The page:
By Alex Fitzsimmons and Jeff Hurley
When the new Congress is sworn in, there will be 33 fresh-faced congressmen with state legislative experience, accounting for about one-third of the entire freshmen class. A handful of elections have yet to be finalized, but when the dust settles, just under half of all members of the 113th Congress will have served in state legislatures.
Four candidates with state legislative experience on their resumes won election to the U.S. Senate. Senator-elect Deb Fischer (R-Neb.) will head directly to Congress' upper chamber after her service in the Nebraska Unicameral. Sen. Fischer also recently served a three-year term on NCSL's Executive Committee. Joining her will be Senators-elect Tammy Baldwin (D-Wisc.), Mazie Hirono (D-Hawaii), and Chris Murphy (D-Conn.), each of whom followed a path from their state legislature to the U.S. House of Representatives before last Tuesday's election.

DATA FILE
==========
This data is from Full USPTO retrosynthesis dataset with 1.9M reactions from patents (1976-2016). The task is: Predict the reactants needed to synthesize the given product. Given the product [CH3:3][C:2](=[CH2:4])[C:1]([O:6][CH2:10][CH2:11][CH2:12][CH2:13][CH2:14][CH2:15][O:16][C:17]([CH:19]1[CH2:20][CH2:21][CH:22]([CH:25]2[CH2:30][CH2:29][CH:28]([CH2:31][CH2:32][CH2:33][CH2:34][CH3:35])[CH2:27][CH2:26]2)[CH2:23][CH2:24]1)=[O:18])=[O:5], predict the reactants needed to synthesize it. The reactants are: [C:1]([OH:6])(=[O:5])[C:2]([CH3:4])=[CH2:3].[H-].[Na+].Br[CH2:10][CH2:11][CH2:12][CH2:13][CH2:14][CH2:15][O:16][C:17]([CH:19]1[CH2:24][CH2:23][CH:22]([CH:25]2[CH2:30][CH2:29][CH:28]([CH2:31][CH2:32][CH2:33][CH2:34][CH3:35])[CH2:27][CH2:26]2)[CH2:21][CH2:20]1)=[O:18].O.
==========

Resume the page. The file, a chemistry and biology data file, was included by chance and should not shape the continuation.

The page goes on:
As NCSL reported before the election, there are 228 former state legislators serving in the U.S. House, and 42 serving in the U.S. Senate. In the new Congress, there will be 219 former state legislators in the U.S. House, and 42 in the U.S. Senate. The proportion of former state legislators serving in the U.S. House will continue to hover around 50 percent, as it has for the last several decades. Come January, some of the names and faces will change, but state legislators will retain a strong presence in the 113th Congress.